Hawthorne family to be “reunited” in death

Hawthorne family to be “reunited” in death

The story of the great American writer Nathaniel Hawthorne should be familiar to anyone living in Salem, Mass., like Melanie and I. The author of “The House of the Seven Gables” and “The Scarlet Letter” was born in a house that used to be situated right behind where Immaculate Conception Church sits today (the church itself came later) and the actual seven-gabled house on which the book is based is now a Hawthorne museum.

In any case, Hawthorne himself is buried in Concord, Massachusetts, but his wife and one of his children are buried in England where they moved after his death. Now a religious order wants to bring them together again. Specifically the Dominican congregation founded by Hawthorne’s daughter Rose, which has been paying for upkeep of the graves.

Hawthorne’s daughter, Rose, returned to the United States and started a Catholic order dedicated to caring for cancer patients that became the Dominican Sisters of Hawthorne, based in Hawthorne, N.Y. For decades, the order has paid to maintain the Hawthorne graves in England. When cemetery keepers told the nuns the grave site needed major repair, the order proposed bringing them to the United States to Hawthorne’s descendants.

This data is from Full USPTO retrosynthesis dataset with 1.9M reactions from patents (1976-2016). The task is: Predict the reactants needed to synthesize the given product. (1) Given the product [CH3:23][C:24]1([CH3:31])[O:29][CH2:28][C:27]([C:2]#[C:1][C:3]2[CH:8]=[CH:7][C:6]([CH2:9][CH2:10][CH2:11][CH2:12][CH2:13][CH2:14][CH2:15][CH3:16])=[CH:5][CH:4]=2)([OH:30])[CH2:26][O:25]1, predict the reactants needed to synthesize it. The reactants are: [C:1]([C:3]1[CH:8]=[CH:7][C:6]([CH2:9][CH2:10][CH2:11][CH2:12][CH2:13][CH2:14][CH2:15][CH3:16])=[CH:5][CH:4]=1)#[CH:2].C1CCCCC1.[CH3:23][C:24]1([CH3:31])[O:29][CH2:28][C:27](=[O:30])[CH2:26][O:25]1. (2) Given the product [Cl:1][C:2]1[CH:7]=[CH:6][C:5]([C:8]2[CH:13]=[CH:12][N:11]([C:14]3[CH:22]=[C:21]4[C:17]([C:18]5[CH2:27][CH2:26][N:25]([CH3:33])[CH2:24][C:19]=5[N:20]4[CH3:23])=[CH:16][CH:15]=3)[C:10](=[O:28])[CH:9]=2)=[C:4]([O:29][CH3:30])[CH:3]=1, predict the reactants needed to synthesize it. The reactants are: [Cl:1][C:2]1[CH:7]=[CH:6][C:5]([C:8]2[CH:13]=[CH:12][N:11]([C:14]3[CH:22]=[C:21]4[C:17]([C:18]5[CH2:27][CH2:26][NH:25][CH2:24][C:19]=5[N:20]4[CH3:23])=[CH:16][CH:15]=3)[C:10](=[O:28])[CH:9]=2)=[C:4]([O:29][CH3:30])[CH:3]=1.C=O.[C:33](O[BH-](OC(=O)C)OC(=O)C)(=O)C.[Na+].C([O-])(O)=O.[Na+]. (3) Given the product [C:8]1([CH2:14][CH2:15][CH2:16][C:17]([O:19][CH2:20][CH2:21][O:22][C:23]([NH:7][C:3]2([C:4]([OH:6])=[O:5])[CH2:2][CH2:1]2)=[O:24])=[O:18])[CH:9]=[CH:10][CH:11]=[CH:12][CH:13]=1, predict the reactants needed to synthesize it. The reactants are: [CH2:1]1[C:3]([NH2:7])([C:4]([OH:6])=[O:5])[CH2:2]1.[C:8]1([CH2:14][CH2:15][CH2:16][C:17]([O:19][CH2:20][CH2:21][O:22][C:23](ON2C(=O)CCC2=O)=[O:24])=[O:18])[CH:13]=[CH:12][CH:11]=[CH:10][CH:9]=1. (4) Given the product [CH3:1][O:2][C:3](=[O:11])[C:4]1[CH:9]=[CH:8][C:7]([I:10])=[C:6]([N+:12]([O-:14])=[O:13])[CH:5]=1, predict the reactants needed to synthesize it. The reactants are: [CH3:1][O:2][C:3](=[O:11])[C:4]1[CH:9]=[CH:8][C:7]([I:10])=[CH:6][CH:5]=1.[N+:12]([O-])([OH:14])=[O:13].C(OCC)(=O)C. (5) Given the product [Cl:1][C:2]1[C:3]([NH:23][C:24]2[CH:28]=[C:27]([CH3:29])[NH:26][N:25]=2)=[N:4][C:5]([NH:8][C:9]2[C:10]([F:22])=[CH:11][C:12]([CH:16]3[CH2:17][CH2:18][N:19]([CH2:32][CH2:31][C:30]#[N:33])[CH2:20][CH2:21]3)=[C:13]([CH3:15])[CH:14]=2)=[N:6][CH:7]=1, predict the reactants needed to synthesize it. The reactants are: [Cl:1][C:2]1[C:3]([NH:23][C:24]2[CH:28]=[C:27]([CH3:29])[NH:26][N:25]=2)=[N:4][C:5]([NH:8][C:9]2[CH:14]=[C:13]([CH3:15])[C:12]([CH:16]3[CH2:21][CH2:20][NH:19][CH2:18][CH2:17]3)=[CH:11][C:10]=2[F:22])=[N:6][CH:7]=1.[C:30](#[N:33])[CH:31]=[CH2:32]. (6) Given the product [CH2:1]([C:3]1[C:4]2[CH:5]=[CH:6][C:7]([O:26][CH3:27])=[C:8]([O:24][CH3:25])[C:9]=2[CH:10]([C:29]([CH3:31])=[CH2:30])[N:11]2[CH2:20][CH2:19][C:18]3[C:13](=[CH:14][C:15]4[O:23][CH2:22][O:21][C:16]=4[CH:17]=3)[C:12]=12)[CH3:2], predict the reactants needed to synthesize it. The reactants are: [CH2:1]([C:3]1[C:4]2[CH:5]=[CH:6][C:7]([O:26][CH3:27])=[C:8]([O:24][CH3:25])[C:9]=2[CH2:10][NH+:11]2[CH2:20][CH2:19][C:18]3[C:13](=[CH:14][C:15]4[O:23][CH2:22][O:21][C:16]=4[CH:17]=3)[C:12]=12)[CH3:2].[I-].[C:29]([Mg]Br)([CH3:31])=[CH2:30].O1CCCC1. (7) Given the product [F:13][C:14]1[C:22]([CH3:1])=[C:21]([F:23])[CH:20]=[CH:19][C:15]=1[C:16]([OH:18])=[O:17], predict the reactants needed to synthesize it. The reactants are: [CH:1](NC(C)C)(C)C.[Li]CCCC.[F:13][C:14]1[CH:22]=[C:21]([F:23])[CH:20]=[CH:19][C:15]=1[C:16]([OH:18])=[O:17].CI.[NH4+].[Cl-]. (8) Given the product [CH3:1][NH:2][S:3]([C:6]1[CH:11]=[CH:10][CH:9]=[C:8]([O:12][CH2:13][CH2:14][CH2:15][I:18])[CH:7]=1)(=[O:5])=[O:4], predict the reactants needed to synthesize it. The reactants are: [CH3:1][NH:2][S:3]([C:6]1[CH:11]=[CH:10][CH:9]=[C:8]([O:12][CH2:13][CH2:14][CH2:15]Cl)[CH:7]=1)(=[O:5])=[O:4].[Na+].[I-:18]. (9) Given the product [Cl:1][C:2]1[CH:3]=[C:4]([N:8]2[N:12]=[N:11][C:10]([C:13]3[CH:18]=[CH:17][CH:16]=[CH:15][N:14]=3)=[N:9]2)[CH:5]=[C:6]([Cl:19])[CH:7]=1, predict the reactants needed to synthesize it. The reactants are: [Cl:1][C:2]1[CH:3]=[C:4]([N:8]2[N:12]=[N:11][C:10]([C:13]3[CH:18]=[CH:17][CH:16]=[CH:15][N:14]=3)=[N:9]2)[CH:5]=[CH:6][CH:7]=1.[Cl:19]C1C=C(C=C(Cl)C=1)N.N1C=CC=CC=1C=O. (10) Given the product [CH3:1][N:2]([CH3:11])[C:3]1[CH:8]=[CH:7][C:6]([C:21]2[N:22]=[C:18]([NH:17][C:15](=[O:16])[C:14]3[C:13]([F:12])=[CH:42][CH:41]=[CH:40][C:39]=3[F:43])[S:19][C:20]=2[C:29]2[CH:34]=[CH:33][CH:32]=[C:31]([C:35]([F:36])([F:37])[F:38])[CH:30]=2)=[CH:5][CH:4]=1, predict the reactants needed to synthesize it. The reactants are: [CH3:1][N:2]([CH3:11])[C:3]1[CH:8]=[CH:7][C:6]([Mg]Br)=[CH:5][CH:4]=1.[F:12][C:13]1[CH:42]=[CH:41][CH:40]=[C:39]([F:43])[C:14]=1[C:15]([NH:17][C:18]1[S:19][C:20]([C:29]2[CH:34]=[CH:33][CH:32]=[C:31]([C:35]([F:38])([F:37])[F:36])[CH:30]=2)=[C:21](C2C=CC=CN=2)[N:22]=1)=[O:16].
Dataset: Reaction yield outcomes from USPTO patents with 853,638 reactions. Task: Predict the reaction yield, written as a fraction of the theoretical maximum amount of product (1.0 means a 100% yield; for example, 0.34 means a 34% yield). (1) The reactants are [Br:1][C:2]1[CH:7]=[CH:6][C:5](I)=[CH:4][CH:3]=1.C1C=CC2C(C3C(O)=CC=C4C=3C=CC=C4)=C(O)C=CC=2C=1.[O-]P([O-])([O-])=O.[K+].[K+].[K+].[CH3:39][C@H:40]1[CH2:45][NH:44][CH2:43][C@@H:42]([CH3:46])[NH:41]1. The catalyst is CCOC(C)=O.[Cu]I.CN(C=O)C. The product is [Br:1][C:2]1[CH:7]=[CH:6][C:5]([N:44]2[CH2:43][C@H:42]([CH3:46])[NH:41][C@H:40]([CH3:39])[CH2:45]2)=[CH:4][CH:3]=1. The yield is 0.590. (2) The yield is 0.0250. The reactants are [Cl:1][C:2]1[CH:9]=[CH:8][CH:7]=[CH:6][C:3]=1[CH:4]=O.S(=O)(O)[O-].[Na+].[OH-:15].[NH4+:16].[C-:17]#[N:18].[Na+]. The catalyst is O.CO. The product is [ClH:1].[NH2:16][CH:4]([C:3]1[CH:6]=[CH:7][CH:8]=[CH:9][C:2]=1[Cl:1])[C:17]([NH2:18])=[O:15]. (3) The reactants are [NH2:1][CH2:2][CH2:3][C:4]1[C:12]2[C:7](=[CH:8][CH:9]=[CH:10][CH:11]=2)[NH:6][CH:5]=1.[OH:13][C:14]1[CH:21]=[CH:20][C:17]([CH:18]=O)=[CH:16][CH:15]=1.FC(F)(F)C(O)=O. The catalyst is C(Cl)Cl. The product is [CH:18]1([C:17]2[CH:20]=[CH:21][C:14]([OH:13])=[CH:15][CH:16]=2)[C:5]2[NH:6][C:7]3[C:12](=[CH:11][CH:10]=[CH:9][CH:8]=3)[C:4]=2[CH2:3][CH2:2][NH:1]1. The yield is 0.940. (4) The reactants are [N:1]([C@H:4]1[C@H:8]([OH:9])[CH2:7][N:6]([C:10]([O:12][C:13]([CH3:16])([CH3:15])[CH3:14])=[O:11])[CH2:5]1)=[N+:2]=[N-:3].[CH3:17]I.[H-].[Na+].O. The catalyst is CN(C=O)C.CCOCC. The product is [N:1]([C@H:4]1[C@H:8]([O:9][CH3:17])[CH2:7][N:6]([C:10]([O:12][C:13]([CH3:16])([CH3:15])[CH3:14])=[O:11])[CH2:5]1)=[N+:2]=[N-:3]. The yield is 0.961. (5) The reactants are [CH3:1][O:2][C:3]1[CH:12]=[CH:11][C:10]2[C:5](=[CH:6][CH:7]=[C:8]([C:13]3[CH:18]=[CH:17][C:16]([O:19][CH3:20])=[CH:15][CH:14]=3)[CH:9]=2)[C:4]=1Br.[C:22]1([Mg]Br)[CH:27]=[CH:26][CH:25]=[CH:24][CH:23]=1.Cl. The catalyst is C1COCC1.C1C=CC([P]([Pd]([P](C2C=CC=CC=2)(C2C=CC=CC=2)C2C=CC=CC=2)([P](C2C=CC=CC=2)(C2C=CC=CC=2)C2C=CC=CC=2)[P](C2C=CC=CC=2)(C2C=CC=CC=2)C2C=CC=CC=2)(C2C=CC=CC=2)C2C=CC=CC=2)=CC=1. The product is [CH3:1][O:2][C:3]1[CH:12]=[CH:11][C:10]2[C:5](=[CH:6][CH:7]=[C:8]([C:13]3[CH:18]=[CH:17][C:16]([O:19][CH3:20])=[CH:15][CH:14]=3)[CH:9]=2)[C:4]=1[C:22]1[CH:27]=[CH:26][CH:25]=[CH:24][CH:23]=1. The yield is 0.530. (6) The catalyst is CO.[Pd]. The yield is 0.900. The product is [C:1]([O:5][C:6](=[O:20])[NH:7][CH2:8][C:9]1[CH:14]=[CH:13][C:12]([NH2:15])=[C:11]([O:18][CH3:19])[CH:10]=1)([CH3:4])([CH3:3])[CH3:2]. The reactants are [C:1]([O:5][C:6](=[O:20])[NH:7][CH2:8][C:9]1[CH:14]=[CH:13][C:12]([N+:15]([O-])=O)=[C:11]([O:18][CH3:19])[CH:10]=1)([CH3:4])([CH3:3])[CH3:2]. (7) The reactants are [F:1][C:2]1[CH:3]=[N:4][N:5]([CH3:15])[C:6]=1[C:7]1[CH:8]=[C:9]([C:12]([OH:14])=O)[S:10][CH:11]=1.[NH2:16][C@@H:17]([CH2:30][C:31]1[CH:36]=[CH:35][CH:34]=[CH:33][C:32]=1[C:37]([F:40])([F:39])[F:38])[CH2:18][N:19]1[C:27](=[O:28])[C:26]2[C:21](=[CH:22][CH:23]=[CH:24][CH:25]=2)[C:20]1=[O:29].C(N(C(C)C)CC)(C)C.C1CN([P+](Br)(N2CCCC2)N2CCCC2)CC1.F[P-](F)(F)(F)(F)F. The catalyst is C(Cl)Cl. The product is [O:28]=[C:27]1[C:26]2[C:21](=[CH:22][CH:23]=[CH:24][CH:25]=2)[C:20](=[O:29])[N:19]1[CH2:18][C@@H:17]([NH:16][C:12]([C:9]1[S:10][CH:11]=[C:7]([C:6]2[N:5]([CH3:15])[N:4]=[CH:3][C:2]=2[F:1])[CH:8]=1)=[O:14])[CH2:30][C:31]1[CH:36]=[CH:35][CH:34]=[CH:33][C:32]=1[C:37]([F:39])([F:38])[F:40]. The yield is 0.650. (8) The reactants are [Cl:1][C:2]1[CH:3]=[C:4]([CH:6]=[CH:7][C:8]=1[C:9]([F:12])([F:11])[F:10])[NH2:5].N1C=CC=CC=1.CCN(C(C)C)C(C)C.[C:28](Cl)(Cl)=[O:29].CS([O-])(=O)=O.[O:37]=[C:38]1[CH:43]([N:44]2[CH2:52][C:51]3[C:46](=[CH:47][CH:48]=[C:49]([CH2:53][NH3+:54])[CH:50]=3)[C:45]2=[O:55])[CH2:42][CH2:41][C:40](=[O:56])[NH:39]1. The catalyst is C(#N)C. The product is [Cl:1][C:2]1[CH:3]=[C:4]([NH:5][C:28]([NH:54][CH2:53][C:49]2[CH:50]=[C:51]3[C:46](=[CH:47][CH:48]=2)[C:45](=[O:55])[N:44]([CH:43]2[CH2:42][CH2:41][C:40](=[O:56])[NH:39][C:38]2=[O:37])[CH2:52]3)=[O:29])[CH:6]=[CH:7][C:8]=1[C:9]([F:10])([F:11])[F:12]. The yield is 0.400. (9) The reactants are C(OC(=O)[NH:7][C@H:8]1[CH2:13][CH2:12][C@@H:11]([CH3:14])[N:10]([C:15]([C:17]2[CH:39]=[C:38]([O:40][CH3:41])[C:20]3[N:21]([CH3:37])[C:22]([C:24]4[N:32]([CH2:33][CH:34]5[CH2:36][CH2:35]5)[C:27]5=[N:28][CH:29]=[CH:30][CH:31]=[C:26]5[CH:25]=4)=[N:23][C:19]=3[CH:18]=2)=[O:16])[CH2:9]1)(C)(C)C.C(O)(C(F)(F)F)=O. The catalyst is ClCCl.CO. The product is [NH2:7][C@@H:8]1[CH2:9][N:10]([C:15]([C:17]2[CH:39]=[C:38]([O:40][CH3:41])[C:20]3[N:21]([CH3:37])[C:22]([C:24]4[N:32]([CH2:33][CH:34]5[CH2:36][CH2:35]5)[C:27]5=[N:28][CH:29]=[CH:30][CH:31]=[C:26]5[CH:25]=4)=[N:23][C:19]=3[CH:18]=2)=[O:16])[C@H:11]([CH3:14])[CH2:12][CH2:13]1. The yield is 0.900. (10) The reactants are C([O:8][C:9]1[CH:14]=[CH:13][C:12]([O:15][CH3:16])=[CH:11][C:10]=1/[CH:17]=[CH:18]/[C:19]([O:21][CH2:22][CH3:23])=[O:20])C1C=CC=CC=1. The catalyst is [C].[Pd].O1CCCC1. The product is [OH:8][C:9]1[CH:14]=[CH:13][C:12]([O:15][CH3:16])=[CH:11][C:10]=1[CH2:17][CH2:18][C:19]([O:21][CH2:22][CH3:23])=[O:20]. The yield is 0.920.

“We gave our consent gladly and thought it was an excellent idea,” said Joan Deming Ensor, 93, of Redding, Conn., one of Hawthorne’s four surviving great-grandchildren.

Incidentally, the cause for Rose’s canonization has been opened and she may one day be raised to the altars.

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Written by
Domenico Bettinelli